SAN FRANCISCO -- The success of the first workshop offered in the Year 2000 series by the newly expanded San Francisco Wholesale Produce Market means more will be planned soon, according to market officials.
Some 30 retailers attended the inaugural seminar, Merchandising Organics: Building a Profitable Organic Produce Program, said Michael Janis, general manager.
"We're trying to add value for our customers. This training is designed for smaller retailers," he said. "It was a very participatory workshop and we're very pleased with the results. Our goal is to offer workshops quarterly."
Janis said workshops draw on an information-exchange program set up by the market that brings expert presenters from agricultural commissions, boards and produce associations. Since the market is open from midnight to 10 a.m., the workshops are purposely planned around the hours retail produce participants usually work.
"We started very early in the morning by touring the market. We spent some time in the organic houses," he said. "Then we started the sit-down part of the workshop at 7 a.m. We had them out of there by 10:30 a.m. so they could be back in their stores by noon."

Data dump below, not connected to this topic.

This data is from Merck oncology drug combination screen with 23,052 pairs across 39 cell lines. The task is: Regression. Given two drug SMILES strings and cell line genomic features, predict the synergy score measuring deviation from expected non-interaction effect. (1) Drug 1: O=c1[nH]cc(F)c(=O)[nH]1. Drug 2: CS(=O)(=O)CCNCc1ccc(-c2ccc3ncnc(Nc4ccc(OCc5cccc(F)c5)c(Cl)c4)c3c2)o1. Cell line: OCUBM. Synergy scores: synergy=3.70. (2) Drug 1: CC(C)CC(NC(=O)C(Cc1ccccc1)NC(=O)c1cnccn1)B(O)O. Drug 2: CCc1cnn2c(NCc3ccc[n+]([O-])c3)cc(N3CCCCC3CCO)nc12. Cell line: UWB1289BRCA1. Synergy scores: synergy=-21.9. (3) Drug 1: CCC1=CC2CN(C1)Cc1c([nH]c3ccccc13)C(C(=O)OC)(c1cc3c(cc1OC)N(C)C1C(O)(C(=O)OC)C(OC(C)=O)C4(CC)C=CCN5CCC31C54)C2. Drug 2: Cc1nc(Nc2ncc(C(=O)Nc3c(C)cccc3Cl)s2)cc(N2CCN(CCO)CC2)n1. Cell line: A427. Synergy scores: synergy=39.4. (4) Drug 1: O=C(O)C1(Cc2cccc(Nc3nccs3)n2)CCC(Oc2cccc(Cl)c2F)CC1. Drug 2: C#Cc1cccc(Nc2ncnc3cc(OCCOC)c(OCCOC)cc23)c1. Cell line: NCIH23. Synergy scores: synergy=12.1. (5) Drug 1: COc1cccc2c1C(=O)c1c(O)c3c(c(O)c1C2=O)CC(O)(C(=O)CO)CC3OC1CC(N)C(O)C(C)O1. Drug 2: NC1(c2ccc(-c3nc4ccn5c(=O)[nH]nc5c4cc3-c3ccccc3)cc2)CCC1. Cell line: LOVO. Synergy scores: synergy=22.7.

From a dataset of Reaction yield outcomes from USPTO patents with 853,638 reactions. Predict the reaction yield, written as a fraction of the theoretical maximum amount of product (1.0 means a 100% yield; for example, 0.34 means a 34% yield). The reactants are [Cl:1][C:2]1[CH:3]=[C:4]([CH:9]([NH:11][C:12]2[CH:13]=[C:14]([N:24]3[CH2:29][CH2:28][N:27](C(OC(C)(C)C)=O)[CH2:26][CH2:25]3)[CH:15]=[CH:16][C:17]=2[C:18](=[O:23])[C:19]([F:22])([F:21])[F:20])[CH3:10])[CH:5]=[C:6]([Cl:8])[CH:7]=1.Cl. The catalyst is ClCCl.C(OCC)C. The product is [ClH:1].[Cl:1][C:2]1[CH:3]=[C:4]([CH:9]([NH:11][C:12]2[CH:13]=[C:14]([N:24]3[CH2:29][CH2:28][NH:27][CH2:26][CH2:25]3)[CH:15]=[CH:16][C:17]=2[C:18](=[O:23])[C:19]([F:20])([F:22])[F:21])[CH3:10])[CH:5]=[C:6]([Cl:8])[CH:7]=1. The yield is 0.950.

Although the San Francisco area may lead the country in sales of organic produce, Janis said, even local markets recognize there is room to grow.
"We focused on the cross-over retailer, those who are doing some organic sales but realize they could do more," Janis said. "They see tremendous opportunity for growth in the category."
Topics covered in the workshop included a review of organic produce in today's marketplace, consumer trends, and information about how to develop an optimum mix of conventional and organic produce.
Besides hearing from growers and wholesalers, participants engaged in a lively question-and-answer period with presenters and went home with a binder full of information to help them create and expand their organic-produce programs.
The 280,000-square-foot warehouse and distribution center includes 55,000 square feet of new space that was opened in March on the 25-acre site.
The facility offers refrigerated storage and on-site processing, and houses 30 wholesalers and distributors of produce from around the world, some of whom supply multiple-category organic items.